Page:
Thousands marched to the Home Office: “Climate Justice is Migrant Justice”: pink origami boats for MPs and Home Secretary Suella Braverman, 23rd April 2023[i]
The route to Parliament Square on Sunday, the third day of The Big One, was fraught with delays. Forget the *%$+£^g London Marathon! was my working title, not because in Greenwich I got stuck on the wrong side of it, but rather because, despite heavy drizzle and worse, as far out as Woolwich, spectators lined both sides of the course two or three deep. What a pity that all those people, after an hour or two of cheering for their friends – I’ve nothing against that – couldn’t move on to do something we all need far more desperately! With that amount of support for the environment and our common future, a better direction might have been forced upon our lickspittle cabinet in the very limited time available[ii]. Wake up and cut their strings!
Outside the Home Office in Marsham Street, 23rd April 2023
Several people I spoke to over the four days of The Big One, charitably believe that it is grief which prevents people taking action: that resignation has taken over, or that grieving for the gradual death of the Earth, they are in denial. Others, that the understandable fear of being arrested is a major deterrent to participation – a fear that, as intended, has been increased by the undemocratic powers enshrined in the Policing[iii] and the Public Order[iv] Bills. These bills have little concern for law and order – in fact their introduction is inciting the very reverse. They are purely about officious state control[v].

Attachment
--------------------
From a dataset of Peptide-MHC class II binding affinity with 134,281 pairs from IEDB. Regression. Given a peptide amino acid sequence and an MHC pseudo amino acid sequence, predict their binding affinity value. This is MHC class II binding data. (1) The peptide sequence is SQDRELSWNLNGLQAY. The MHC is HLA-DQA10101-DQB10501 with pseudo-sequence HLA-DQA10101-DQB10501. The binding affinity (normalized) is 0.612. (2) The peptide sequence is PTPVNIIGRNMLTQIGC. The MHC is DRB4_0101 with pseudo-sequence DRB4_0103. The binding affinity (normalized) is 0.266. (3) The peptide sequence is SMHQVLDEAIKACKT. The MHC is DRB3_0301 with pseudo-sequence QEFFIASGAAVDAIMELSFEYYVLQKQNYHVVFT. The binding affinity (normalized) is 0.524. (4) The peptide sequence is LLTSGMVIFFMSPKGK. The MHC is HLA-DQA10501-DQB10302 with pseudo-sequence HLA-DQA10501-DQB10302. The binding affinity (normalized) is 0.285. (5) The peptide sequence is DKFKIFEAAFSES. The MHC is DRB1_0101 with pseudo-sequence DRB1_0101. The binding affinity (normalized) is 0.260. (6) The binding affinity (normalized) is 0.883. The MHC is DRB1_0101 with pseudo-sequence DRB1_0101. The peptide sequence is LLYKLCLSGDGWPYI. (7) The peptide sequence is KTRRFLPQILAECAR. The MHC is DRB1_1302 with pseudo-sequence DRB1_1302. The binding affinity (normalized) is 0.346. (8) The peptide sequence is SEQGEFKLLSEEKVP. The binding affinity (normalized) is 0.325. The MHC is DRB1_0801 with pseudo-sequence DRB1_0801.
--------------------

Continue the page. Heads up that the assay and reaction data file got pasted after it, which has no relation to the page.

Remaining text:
A protest[vi]supporting the Hong Kong 47[vii] under Waterloo Bridge, 23rd April. With the advent of the Policing Bill, is the democratic situation in disastrously Brexited Britain[viii] set to follow such examples?
But as well as grief and fear, our widespread complacency, I believe, largely arises from a combination of lack of awareness, of misinformation and of distraction . . . and yes, it’s that old cracked record I’ve been playing since I was 13: if religion was supposed to be the opium of the people, then consumer materialism with all its affiliated gifts and entertainments (rubbish films and television, spectator sport, cheap flights abroad – to give just a few examples) are its hallucinogen. In short, we have been cushioned into silence. Even in the current social crisis, rather than take action, the human tendency is to fall back on distraction.
The Marathon arrives in Parliament Square and XR keeps its promise, 23rd April 2023